From the Chicago Tribune:
In the early 1990s, with the nation besieged by a surge in violence and a crack epidemic, the American public and its leaders decided that there was no such thing as being too tough on crime. Federal and state laws provided stiffer sentences for a variety of offenses; new “three strikes” laws mandated life terms for habitual offenders. Between 1990 and 2009, the number of inmates in federal and state prisons doubled.
The upside of that shift was that a lot of dangerous people were taken off the streets for a long time. It no doubt contributed to the dramatic decline in crime that the nation has seen. But as the crime rate has plummeted, the prison population has only inched down. And it’s become clear that incarceration, like any useful method, can be taken too far.
The consensus for dialing back criminal penalties has now found expression in a bill called the First Step Act, which passed the House by a lopsided margin and now awaits Senate action — which it may or not get before time expires on this session of Congress. Senate Republican Leader Mitch McConnell has not committed to bring it to the floor by the end of the year.
He should, given its support among members of both parties. Thanks to the involvement of Jared Kushner, it recently won the endorsement of President Donald Trump. It has the backing of Families Against Mandatory Minimums and the Urban League as well as the Fraternal Order of Police.
The bill combines a measure of mercy with a dose of frugality and a dash of common sense. It cuts mandatory minimum sentences for serious violent or drug crimes from 20 years to 15. It gives judges more discretion to spare mandatory terms for some nonviolent drug offenders.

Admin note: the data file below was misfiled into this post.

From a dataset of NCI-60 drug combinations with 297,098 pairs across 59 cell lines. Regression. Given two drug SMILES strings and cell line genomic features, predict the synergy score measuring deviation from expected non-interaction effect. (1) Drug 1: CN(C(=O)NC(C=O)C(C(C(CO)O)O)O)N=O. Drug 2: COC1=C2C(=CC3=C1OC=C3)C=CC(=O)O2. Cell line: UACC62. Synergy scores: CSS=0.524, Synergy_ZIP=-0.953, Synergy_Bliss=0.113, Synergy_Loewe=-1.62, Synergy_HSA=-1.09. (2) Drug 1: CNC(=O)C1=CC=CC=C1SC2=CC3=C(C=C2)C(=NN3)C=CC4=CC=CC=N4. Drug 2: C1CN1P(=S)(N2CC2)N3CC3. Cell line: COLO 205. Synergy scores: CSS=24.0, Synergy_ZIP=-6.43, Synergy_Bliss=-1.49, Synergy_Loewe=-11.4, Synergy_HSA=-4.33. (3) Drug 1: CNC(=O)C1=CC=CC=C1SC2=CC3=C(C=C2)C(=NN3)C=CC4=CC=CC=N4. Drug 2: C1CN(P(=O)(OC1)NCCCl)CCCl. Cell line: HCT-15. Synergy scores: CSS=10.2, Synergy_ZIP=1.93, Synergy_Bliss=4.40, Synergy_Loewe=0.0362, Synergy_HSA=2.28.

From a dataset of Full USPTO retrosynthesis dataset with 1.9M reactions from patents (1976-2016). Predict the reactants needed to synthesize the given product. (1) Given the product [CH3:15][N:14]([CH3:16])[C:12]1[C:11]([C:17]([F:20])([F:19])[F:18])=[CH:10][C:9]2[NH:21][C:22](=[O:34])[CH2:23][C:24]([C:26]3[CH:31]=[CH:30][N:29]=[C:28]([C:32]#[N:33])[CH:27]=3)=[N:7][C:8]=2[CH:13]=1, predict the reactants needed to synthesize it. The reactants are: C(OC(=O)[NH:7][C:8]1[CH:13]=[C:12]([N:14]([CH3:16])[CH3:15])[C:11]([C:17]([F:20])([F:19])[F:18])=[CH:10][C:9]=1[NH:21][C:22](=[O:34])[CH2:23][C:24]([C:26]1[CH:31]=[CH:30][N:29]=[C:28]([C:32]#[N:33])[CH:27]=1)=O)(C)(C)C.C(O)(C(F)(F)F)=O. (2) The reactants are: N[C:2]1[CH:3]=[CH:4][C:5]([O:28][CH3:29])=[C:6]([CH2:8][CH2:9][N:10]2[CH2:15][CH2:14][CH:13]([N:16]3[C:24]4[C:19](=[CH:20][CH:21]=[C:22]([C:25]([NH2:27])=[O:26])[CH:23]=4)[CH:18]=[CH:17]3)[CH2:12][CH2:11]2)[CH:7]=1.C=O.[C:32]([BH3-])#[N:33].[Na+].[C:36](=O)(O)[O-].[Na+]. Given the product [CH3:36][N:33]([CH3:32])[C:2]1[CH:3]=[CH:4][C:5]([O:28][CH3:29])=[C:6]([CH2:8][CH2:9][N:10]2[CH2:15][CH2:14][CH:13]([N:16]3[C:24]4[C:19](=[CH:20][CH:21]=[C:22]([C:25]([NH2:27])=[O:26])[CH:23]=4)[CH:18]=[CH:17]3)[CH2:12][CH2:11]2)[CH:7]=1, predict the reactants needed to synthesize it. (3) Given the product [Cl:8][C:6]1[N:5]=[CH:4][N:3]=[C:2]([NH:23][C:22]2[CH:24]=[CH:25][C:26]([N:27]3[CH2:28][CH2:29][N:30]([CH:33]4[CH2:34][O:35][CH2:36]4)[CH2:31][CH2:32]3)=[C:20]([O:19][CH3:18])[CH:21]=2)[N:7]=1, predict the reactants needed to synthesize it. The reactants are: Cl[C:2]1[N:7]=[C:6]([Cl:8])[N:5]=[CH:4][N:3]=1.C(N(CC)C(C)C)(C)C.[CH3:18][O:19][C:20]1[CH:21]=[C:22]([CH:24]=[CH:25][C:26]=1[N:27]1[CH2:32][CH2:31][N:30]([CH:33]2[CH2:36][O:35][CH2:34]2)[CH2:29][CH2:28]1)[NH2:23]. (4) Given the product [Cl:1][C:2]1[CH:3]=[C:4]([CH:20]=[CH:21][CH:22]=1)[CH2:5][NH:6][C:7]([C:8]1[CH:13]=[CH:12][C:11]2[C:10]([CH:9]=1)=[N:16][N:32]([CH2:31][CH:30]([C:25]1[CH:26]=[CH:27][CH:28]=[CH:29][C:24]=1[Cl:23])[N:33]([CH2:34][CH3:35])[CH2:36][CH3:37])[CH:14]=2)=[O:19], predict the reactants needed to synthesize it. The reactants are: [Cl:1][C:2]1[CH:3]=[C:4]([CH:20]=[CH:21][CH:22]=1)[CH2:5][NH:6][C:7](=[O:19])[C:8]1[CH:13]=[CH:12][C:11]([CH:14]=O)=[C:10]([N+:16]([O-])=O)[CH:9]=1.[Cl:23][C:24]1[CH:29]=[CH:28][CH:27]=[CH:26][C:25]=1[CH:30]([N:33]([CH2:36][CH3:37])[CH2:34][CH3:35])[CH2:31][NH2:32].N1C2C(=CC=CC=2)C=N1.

It would let some 2,600 inmates convicted of offenses involving crack — which carried far heavier penalties than those for the powder cocaine — petition for early release. The federal three-strikes sentence would drop from life in prison to 25 years. Prisoners would get slightly more time off their sentences for behaving themselves.
These changes will save money. Though the federal Bureau of Prisons budget was trimmed last year, it is still up 31 percent since 2007, even though the federal prison population is down by 7 percent. Older inmates serving lengthy sentences are more costly to care for — and less dangerous to release.
Some of the changes don’t involve sentences. The Bureau of Prisons would generally have to place inmates within 500 driving miles of their homes. Pregnant prisoners could no longer be shackled, and women would get free tampons and sanitary napkins.
Inmates would get help obtaining Social Security and identification cards upon release. More money would go to mental health and substance abuse treatment.
Some conservatives, notably Sen. Tom Cotton, R-Ark., think the changes go too far and some liberals, such as Sen. Kamala Harris, D-Calif., have said they don’t go far enough. But such complaints are to be expected of any legislation that is designed to appeal to liberals, conservatives and moderates. The package is a modest set of reforms that should help inmates and taxpayers without creating undue risks.
“I’ve been working on this issue for nearly eight years, and we have never been closer than we are right now,” Sen. Mike Lee, R-Utah, said recently. President Trump has pledged to sign the bill if the Senate sends it to his desk, and McConnell should give his colleagues that opportunity.